Is this a correct RAA proof:
1. T v U
2. U -> ~K
3. K /:. T
4. ~T (RAA Assumption)
5. U (1,4, Disjunctive Syllogism)
6. ~K (2,5, Modus Ponens)
Line 6 contradicts line 3, so...is this valid? I know the theorem I'm trying to prove is valid, but is my proof valid?
Looks right to me, except that you should put in a step:
7. K & ~K
Yup! Looks good. The only problem I see is that #7 is derived from "conjunction" inference rather than "addition." The addition inference would require a disjunction. Not a big problem, only the citation.
I don't understand why your professor would say that it is a weak argument though. You can solve that particular proof in more than three ways (at least). The main reason that I could see as to why that particular proof would be weak is because it bases its entire weight off of the fact that "because this small part of the grander argument is problematic, the whole thing is by extension wrong."
Funny that you asked about what lines 1-3 are called. The lines are officially called premises of the argument. Lines 1 - 3 can't be an argument in itself even though we typically include the conclusion at the end of the given argument in order to solve the proof. That conclusion is just the reminder of what we are supposed to conclude at. So lines 1-3 are the initial parts of a grander argument. I'm not quite sure if there is an exact word for it though. If you know of one, I'm curious as well.
I'll write up a precise proof (without nesting) for this in a little bit.
Fair enough. I would refer to that as a weak inference, not a weak argument because it is contingent on a single line though. Is your professor supposing that a better derivation could have been used? That is, other than the fact that a nested proof is not exactly a solid argument (i.e. principle of explosion /indirect proof).
Also, I've noticed you are learning a very exciting adjective heavy version of logic. "Explosion" and "Reductio" etc. Which method are you learning? I learned propositional with the Herrick method. Same rules (for the most part) but different names.
A nested proof is a proof that is indented into the proof and discharged before the rest of the proof can go on. Indirect and conditional proofs are nested proofs.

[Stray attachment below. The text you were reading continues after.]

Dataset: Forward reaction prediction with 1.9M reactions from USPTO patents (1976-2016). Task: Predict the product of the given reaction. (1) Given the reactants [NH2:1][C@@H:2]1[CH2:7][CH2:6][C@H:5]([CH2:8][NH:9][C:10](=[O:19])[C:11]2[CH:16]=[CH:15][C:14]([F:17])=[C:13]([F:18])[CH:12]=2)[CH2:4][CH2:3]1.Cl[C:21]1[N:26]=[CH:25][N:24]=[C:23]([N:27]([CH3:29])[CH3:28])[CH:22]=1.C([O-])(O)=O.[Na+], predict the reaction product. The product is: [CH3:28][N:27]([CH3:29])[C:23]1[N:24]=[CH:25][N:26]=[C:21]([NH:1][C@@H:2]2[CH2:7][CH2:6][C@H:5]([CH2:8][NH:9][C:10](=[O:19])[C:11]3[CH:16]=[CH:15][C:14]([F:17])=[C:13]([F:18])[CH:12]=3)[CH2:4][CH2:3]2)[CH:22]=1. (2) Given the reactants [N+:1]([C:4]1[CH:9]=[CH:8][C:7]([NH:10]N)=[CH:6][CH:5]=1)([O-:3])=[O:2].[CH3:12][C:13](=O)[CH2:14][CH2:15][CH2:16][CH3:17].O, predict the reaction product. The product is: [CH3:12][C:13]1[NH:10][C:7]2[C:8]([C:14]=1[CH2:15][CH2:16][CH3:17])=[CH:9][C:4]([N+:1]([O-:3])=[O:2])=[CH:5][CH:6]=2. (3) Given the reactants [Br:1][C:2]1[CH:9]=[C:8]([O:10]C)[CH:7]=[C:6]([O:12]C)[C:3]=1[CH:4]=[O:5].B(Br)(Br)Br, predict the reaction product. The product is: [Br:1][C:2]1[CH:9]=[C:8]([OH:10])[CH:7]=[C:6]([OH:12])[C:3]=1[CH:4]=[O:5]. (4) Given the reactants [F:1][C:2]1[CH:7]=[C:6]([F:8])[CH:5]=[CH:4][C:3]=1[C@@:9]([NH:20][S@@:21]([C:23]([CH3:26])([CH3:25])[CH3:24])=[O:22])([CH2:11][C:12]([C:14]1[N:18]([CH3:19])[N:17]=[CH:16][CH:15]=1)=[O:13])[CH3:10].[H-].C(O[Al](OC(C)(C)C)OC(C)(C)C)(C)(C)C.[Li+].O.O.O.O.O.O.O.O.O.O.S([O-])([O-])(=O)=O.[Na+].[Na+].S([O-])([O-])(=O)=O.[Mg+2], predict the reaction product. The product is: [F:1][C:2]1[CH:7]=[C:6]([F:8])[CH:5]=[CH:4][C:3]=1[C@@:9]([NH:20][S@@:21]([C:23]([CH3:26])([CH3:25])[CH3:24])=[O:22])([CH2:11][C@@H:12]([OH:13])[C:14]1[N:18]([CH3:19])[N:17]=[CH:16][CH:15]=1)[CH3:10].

If you have learned propositional logic from the web, you have caught on really well. I have not been able to find any kind of really understandable logic tutorials as of yet on the web, so you have been able to pick up on a generally difficult subject to convey. Props.
I'm used to very boring descriptors for reference rules, so any more interesting titles are neat to encounter. Logic is typically very bland. No harm meant.
Also, I agree with you, it seems more a contradiction (indirect) proof than reductio (conditional) proof.
Take the indirect proof for example.
This is the indirect proof in proof format.
Here are three different different titles for that particular method of inference rule of the top of my head.
Herrick would say that is a "indirect proof."
(To prove P. Indent, assume ~P, derive a contraditction, end the indentation, assert P)
Prospesel would say that is "Dash I" (literally... -I)
(-A depends on whatever assumptions B &-B depends on (less the assumption a)
Bergmann would not even use conditional proofs, though he incorporates more than the official inference rules.
So three different people with three different takes on the exact same thing. Herrick is by far the easiest to understand from what I have seen. But they are all technical descriptors. Yours are interesting because they incorporate an abstract concept towards the technical rule. It's not interesting in a bad way, just interesting in particular because that technical title helps understand the concept in a broader way.
Reductio ad absurdum is called indirect proof and principle of explosion is called conditional proof. Same thing, different names.
Yeah, I hear what you are saying about logic when math gets involved. I had an interesting conversation with Zentetic11235 on discrete mathematics, number theory, and topology which only underlines my precarious distance from mathematical logic. Still interesting though, you should not be deterred from it, but once you learn it mathematically, its probably 99.9% certain that you would go back to the propositional method.
Oops! Sorry about that, I did it but I got side tracked.
This is one way. But this is one of the simpler ways to do it, which also reveals the problems in the argument. Usually if you have to use double negation or communication, there is room for refinement in the conveyance. Those two are also severe word play when you see the literal structure of the proof.
To further your own argument (with the proof that I did) you would have to revise #3 K (because a double negative is the same as if there were no negative at all) and flip #1 juxtaposition to have a logically flowing argument.
This would mean that the unknown variable, syntax, has to be accounted for in truth functional logic.